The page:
Bug out bag – go bag -survival bag – I’ve heard several different terms for a pre-packed bag that one might keep handy in the event they need to up and leave their current situation in a hurry. If you ask the most hard-core prepper, all the different labels have specific meanings, but I’m not that guy – I tend to use all the terms interchangeably, which is probably wrong, but unless we’re having the “clip vs magazine” debate, I try not to get wrapped around the axel about vernacular.
So, what is a “bug out bag?” Simply put, it’s a satchel of some kind that is ready to go at a moment’s notice. I keep one of these kits with most of the time, and I would encourage others to do the same. They need not be extravagant, although you can certainly sink a lot of money into them. I’ve found over the years that it’s actually pretty easy to rack up a hefty tab when trying to put one of these kits together, even though spending a fortune isn’t necessarily necessary. See what I did there? Anyway, let’s talk bag packing specifics.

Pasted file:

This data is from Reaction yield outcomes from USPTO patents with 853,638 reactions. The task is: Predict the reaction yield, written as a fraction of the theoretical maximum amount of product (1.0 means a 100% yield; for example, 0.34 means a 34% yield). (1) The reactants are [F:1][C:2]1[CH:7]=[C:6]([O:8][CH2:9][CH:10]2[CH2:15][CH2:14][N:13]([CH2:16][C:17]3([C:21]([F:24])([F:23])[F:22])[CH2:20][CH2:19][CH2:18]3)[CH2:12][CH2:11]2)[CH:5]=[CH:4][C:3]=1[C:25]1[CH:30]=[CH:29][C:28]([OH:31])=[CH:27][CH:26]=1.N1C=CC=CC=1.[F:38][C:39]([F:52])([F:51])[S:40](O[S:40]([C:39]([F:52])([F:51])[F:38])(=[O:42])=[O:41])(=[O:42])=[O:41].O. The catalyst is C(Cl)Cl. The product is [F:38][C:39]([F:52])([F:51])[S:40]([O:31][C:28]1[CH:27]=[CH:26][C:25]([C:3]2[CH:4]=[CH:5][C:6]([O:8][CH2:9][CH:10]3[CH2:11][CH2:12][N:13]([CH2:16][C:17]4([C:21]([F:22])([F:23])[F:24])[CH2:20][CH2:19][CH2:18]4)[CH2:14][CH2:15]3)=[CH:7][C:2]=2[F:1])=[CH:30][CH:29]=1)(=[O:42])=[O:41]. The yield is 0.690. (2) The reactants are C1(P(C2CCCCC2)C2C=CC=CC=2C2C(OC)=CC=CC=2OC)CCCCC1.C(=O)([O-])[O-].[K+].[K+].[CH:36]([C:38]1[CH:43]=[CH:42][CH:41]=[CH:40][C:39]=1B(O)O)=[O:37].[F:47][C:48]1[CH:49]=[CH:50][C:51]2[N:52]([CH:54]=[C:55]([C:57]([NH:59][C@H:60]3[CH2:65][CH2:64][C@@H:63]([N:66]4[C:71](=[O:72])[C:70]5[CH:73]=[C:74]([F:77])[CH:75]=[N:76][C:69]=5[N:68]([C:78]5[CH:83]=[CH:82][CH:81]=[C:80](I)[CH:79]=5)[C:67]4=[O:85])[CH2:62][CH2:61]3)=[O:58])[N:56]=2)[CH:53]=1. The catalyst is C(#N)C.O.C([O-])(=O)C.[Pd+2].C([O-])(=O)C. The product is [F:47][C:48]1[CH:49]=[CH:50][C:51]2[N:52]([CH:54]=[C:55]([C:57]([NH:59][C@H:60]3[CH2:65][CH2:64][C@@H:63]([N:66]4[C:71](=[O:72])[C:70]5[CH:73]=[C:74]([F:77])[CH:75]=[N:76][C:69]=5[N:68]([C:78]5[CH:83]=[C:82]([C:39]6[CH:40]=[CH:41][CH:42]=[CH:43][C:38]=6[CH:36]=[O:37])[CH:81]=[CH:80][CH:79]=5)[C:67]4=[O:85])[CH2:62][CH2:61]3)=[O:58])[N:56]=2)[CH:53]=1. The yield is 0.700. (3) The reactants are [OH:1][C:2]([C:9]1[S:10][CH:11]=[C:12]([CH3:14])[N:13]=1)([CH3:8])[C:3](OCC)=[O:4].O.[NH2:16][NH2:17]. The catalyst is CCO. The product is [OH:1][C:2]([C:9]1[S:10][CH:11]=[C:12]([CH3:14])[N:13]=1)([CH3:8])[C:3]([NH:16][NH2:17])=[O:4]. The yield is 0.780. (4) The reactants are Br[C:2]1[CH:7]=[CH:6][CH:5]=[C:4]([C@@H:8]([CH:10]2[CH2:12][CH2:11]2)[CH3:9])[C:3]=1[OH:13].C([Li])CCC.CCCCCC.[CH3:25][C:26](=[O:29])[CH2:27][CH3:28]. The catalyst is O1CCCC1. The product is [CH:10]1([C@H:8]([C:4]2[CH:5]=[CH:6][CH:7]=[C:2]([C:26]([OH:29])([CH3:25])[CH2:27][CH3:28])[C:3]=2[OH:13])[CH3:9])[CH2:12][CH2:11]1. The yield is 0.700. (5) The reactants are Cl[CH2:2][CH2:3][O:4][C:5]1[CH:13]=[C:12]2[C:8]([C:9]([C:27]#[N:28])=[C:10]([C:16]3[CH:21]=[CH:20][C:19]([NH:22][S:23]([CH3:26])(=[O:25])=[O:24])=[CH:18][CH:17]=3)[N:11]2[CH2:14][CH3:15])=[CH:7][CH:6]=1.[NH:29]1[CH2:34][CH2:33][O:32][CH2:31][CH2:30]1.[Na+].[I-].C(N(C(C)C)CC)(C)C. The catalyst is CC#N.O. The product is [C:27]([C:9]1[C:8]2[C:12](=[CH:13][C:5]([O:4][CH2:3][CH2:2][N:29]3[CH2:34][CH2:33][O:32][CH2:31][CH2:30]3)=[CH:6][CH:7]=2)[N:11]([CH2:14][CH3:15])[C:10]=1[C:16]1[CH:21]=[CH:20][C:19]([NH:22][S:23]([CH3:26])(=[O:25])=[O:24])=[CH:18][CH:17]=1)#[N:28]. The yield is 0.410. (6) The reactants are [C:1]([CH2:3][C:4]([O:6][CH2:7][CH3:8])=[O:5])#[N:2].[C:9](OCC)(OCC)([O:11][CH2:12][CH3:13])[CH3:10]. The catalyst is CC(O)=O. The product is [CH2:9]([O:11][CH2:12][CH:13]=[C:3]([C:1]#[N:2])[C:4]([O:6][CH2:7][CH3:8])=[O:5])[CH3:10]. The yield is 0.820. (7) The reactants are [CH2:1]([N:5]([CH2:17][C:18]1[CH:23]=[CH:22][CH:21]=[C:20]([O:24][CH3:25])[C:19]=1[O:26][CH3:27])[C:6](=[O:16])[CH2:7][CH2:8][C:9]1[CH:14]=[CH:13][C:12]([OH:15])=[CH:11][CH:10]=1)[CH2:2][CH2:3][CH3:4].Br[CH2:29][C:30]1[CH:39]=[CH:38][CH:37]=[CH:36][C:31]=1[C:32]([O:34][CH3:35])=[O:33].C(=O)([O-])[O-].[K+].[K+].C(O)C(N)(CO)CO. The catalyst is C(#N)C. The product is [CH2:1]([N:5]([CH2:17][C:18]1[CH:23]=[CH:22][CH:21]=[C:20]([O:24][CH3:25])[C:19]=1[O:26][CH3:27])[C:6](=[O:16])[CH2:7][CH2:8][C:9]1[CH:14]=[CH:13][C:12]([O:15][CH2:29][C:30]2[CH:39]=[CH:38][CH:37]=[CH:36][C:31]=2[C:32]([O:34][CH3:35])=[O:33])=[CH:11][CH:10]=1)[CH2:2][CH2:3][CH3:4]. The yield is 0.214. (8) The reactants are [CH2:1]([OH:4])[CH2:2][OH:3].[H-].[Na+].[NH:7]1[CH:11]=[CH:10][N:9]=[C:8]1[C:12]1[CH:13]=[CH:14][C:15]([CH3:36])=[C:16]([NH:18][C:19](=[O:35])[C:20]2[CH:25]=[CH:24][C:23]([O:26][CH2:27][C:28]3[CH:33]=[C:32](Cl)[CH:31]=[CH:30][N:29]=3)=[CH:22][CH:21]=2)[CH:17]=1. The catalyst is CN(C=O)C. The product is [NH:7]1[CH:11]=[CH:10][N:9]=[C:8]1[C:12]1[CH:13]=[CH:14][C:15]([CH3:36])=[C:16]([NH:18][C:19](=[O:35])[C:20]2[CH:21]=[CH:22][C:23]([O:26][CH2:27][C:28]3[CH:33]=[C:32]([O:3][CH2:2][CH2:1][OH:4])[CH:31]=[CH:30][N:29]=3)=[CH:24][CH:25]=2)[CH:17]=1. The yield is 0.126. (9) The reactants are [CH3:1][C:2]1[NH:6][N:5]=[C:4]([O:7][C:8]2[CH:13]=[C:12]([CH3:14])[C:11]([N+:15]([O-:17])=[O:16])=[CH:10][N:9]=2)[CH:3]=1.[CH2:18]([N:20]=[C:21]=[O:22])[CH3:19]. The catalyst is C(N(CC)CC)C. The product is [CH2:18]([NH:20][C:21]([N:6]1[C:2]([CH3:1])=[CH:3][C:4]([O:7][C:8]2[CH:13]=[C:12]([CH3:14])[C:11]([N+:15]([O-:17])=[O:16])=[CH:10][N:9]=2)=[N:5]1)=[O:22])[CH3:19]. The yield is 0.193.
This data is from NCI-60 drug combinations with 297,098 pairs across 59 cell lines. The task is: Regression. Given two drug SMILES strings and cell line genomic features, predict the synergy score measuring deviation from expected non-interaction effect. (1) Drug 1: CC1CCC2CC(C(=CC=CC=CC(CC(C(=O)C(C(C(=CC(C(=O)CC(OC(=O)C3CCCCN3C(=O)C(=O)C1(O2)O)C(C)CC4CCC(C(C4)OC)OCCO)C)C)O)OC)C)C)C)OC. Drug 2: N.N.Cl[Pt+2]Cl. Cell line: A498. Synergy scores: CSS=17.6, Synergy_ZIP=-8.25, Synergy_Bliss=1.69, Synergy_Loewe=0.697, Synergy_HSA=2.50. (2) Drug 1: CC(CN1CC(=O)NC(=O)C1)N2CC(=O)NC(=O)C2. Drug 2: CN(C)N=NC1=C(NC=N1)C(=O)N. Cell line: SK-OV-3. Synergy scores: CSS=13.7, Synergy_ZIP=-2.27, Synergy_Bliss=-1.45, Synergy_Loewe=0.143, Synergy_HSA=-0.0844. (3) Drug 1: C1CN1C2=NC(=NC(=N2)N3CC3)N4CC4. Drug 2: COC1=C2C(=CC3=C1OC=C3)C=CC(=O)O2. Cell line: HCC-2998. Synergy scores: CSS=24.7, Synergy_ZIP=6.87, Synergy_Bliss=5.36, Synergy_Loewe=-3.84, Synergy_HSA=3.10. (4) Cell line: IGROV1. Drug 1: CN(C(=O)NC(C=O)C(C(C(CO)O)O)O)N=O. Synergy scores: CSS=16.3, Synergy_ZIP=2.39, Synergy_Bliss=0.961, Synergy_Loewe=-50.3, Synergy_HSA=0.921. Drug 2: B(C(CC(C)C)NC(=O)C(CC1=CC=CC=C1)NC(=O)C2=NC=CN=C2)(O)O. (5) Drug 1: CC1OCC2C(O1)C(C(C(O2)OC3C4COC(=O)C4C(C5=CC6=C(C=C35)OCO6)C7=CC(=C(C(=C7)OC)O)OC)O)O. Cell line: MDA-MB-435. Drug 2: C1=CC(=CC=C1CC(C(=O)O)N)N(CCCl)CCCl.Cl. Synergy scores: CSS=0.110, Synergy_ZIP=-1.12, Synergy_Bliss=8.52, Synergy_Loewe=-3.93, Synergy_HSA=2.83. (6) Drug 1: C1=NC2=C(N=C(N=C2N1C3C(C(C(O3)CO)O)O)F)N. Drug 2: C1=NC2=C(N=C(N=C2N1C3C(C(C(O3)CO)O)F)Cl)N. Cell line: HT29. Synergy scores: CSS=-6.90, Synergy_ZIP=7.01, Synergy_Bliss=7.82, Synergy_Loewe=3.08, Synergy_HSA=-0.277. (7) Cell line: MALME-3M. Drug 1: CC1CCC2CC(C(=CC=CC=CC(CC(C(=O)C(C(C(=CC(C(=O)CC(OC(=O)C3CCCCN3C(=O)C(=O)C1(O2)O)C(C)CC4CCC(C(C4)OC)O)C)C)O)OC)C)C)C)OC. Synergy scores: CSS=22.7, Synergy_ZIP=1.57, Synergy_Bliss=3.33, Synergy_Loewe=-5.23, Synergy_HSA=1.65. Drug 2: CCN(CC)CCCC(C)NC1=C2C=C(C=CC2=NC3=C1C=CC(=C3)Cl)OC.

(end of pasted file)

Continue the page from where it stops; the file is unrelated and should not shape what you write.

First, let’s discuss the bag itself. My personal recommendation is that you don’t skimp on this item. Invest in a quality bag. Buy once cry once. This thing needs to be sturdy. It’s likely going to get tossed around a lot even if you never use it in an emergency. So, it can’t be a wimpy thing. It also needs to be comfortable to carry because you might be toting this thing a long way. Having your back and shoulders on fire within the first mile of an emergency trek is not good. Contrary to popular belief, size isn’t everything. You don’t have to have the biggest pack, as long as it’ll perform when you need it most. Although the bag itself is a highly important part of the kit, you should buy it last. Buy everything you need / want to go in the bag first and pile it all up on your wife’s dining table. Look at the size of the pile, marvel at your survival prowess for a moment, and then go buy a bag sized for the contents you selected. Otherwise, you’ll end up overfilling whatever bag you purchase, causing it to resemble a Sumo wrestler in skinny jeans. If you over-stuff the bag, then it won’t be functional.